Sport appears to present a powerful tool for engaging socially vulnerable youth in an organised context, which offers an opportunity to work with them. However, we have little understanding regarding participation of socially vulnerable young people in the 'traditional' sport sector (i.e. sports clubs). Nor do we have sufficient insights into how vulnerable young people experience their participation in sports clubs and how they best feel supported. In order to address this question, we interviewed 50 young people and 13 key witnesses (mostly coaches, but also board members and club coordinators) within 15 Flemish (northern Dutch-speaking region of Belgium) traditional sport settings, using semi-structured interviews. Throughout the interviews we noticed that the selected sports clubs offered young people an environment where they could find support, meaning, appreciation, security and caring. The coach played a key role but was not the only factor, since his/her guidance was influenced and steered by the broader organisational and cultural context of the club. From the perspectives and experiences of interviewed youngsters we have identified some aspects that are related to the organisational context, such as first impressions/feelings when joining the sports club, differences between other sports clubs, valued experiences, motives for (non-)participation and dropout. Interviewed young people were, however, rather reserved, perhaps realistic, about popular beliefs in the power of sport to change things for the better.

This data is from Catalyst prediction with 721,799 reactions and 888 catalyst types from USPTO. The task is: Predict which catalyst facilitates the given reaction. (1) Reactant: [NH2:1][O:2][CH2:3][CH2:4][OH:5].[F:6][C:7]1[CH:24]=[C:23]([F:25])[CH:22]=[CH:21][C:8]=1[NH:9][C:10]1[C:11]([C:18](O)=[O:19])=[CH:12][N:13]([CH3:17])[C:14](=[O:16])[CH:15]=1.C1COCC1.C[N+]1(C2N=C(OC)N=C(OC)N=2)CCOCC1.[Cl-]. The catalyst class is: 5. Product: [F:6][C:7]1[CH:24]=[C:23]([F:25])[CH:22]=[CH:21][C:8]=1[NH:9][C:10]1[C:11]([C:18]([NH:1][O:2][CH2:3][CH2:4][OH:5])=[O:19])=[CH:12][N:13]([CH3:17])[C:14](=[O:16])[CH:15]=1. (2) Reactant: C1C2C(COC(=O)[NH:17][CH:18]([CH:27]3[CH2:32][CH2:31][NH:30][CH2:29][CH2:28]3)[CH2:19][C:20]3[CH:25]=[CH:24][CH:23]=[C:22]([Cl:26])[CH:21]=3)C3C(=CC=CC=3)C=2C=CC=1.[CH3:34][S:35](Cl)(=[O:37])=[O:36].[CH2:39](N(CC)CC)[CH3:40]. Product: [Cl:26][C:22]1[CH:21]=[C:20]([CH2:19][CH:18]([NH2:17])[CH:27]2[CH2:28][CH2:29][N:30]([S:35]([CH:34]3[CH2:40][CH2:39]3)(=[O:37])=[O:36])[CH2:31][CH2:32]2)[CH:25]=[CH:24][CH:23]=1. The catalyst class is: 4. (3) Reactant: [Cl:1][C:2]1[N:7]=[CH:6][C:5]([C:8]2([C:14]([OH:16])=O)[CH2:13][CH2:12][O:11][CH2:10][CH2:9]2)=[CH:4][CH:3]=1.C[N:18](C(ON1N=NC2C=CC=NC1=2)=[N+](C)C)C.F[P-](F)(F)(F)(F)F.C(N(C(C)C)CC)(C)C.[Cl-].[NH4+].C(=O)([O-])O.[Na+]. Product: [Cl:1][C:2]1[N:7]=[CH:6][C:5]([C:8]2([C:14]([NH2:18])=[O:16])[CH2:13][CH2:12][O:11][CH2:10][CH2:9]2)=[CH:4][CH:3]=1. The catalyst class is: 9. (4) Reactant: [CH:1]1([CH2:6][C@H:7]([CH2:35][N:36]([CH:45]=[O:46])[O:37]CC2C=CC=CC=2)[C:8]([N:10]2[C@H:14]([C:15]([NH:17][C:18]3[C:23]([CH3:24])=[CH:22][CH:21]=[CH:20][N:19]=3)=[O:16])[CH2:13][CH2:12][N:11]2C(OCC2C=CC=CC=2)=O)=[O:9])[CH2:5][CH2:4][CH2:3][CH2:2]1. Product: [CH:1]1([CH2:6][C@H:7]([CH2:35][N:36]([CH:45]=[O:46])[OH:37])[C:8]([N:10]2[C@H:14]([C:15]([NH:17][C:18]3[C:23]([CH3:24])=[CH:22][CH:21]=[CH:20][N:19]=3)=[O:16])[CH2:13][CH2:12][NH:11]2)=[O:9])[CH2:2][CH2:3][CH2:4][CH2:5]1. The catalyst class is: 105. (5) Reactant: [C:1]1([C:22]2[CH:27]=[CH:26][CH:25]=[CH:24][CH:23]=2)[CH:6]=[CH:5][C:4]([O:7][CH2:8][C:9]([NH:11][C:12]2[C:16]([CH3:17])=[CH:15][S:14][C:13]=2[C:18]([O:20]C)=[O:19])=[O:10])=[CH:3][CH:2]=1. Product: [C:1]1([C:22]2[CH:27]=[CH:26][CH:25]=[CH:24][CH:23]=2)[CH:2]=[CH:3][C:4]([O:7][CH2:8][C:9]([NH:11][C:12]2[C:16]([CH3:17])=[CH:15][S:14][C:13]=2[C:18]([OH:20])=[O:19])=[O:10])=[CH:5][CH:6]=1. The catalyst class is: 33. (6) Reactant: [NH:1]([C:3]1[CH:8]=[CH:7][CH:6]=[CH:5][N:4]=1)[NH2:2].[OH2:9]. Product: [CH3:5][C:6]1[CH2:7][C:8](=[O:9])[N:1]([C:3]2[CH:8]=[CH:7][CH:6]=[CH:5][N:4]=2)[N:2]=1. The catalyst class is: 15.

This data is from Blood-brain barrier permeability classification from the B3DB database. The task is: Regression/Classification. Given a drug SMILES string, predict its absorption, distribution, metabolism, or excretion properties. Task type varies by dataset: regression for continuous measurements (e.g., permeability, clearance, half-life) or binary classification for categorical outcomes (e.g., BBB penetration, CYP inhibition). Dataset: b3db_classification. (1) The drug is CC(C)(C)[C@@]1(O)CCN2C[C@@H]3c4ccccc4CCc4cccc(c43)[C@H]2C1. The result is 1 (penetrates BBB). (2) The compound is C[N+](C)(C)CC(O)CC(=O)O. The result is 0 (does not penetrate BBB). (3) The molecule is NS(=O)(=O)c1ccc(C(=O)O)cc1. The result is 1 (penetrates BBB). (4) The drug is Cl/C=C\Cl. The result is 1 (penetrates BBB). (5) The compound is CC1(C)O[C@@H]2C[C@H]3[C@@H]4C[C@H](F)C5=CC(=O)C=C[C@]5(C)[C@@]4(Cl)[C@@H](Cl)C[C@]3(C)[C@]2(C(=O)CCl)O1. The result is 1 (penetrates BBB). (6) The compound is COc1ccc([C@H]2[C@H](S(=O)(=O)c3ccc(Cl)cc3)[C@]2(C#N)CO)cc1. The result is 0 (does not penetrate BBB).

|Journal||European Physical Education Review|
|Publication status||Published - May 2014|
- soccially vulnerable young people
- sports clubs